Thanks to Brexit, John Lewis' Profits Are Down By Half

By Kim Snaith on at

Oh dear; things aren't looking too good for the high street department store. John Lewis has revealed that its profits for the first half of the year have fell by 53.3 per cent.

Speaking to the BBC, the chairman of the John Lewis Partnership, Sir Charlie Mayfield, was quick to blame the store's struggles on Brexit. "We should be under no illusions, Brexit is having an effect on the economy," he said. "Uncertainty is one of the consequences of this, and of course businesses never like uncertainty, because it makes it hard to plan for the future."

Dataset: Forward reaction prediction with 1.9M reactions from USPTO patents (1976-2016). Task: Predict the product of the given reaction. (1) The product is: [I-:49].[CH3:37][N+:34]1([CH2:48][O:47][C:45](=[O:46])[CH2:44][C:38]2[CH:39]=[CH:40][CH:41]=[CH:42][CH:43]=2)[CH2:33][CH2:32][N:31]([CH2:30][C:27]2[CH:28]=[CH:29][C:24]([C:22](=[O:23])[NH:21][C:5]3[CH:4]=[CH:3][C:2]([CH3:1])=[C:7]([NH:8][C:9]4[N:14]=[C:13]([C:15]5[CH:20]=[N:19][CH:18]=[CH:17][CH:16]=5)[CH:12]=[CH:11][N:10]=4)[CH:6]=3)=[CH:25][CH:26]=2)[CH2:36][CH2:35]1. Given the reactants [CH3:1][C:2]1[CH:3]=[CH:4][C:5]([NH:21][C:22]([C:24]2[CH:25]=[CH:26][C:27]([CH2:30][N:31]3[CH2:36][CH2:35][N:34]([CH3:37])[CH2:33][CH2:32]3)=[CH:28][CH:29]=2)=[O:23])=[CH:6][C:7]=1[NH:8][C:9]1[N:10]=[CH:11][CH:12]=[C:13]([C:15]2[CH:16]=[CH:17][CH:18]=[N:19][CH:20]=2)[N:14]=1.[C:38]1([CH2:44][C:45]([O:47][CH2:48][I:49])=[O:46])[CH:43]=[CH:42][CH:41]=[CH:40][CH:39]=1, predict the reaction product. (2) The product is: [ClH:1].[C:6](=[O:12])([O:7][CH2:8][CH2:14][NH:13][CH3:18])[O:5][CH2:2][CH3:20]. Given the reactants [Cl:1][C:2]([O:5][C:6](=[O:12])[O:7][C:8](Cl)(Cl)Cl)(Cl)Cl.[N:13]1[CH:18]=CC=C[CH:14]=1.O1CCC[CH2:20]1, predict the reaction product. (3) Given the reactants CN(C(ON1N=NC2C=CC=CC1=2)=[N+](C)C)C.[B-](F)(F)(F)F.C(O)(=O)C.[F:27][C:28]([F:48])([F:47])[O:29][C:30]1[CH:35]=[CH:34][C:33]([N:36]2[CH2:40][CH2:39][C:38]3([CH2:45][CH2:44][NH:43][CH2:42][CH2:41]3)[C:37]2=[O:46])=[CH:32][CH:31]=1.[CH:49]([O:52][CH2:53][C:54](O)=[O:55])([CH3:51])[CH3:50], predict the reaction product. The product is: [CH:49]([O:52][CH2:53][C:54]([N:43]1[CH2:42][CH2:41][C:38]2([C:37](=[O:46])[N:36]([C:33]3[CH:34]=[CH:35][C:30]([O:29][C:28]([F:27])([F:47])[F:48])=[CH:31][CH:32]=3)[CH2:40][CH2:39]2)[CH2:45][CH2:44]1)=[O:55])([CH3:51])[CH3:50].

The low value of the pound — itself a result of Brexit — has also affected the shop's profits. Stock costs more, meaning profit margins have been lower.

We shouldn't be preparing ourselves for a mass closing down sale just yet, though. Mayfield said that a significant amount of money had been spent this year on reorganising the business, but it should pay off as an investment for the future. He assured that sales numbers are still up, and even though profits may be low, the company has "made some really important changes for the future".  [BBC]